Exiled pro-democracy activists Ray Wong and Brian Leung spoke to crowds gathered in Central on Friday via pre-recorded video messages, urging Hongkongers to stay united and seek international support.
The Chater Garden rally, under the banner “Stand with Hong Kong – Power to the People,” was organised by the Hong Kong Higher Institutions International Affairs Delegation – a group of students from 12 local universities and colleges.
Organisers estimated that 60,000 attended, while police put the peak turnout at 7,100.
The gathering marked the beginning of the 11th weekend of protest against the ill-fated extradition bill.
Organisers sought to escalate the Hong Kong protests to an international level, as they called upon the US Congress to pass the Hong Kong Human Rights and Democracy Act – which would sanction top officials over human rights abuses.
Brian Leung, who is studying a doctoral degree in the US, was one of the only protesters who chose to unmask himself during the controversial storming of the legislature on July 1.
Appearing for the first time since the incident, he emphasised the need for Hongkongers to maintain their sense of community.
“Only when everyone’s suffering is our own, and when every sacrifice is for us all, will a community emerge. We honour their sacrifice, recognising and passing on their spirit in every protest,” he said.
“As long as we keep on shouldering each other’s suffering and having their sacrifice at heart, Hongkongers shall persist as a community, however much we stretch the boundaries of space and time.”
Leung added that the movement cannot rely only on clashes against police, and needed to “outsmart” the government with more imaginative acts of resistance.
Ray Wong, who was granted asylum in Germany along alongside fellow activist Alan Li, said in another video message that he felt he was living in a “parallel universe”: the European youngsters around him were filled with hope, he said, unlike Hongkongers who were struggling to find hope.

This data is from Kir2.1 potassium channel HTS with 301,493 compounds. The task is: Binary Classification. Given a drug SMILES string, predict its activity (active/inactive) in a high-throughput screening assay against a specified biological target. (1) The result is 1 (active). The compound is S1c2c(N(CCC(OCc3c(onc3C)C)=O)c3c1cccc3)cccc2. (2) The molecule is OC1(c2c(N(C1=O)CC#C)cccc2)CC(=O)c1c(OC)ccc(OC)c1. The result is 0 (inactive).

“Hong Kong is part of the free world, and with this series of events this summer, western societies have already realised our importance to the free world: Hong Kong stands at the forefront against authoritarian regimes,” Wong said.
“Therefore, all Hongkongers, you are shouldering the responsibility to save the world.”
Wong ended his message with a “dream” of returning to the city, going to the Legislative Council protest zone, taking off his mask and embracing Hongkongers.
60000 citizens gathered at Central peacefully without any clash. We urge US Congress to pass #HKHumanRightsandDemocracyAct and Gov must stop export tear gas to HK Police. HK is not only a city under Beijing’s rule. Here is the global city with people deserve freedom. pic.twitter.com/2BqsRiF7Vb
— Joshua Wong 黃之鋒 (@joshuawongcf) August 16, 2019
Separately, the Hong Kong Professional Teachers’ Union (PTU) organised a march for teachers on Saturday morning, which drew 22,000 despite the amber rainstorm warning. Police put the turnout at 8,300 at its peak.
PTU president Fung Wai-wah said that this was the first march specifically for teachers since the protests began in June, and that many teachers were deeply concerned about student protesters and wanted to “guard the next generation.”
The teachers held a rally at Chater Garden before marching to Government House, the official residence of Chief Executive Carrie Lam.
Meanwhile, activist groups – including the political group Demosisto – are planning a class boycott for when school resumes in September. The Education Bureau has already expressed disapproval for any class boycott.
In a tweet, Secretary-general Joshua Wong said: “In order to maximize the pressure to Gov, class boycotts is our inevitable step to reiterate our calls on free-election, withdraw extradition bill & stop police brutality. Isaac Cheng from Demosisto invites students to start boycott actions once their schools start on Sep 2.”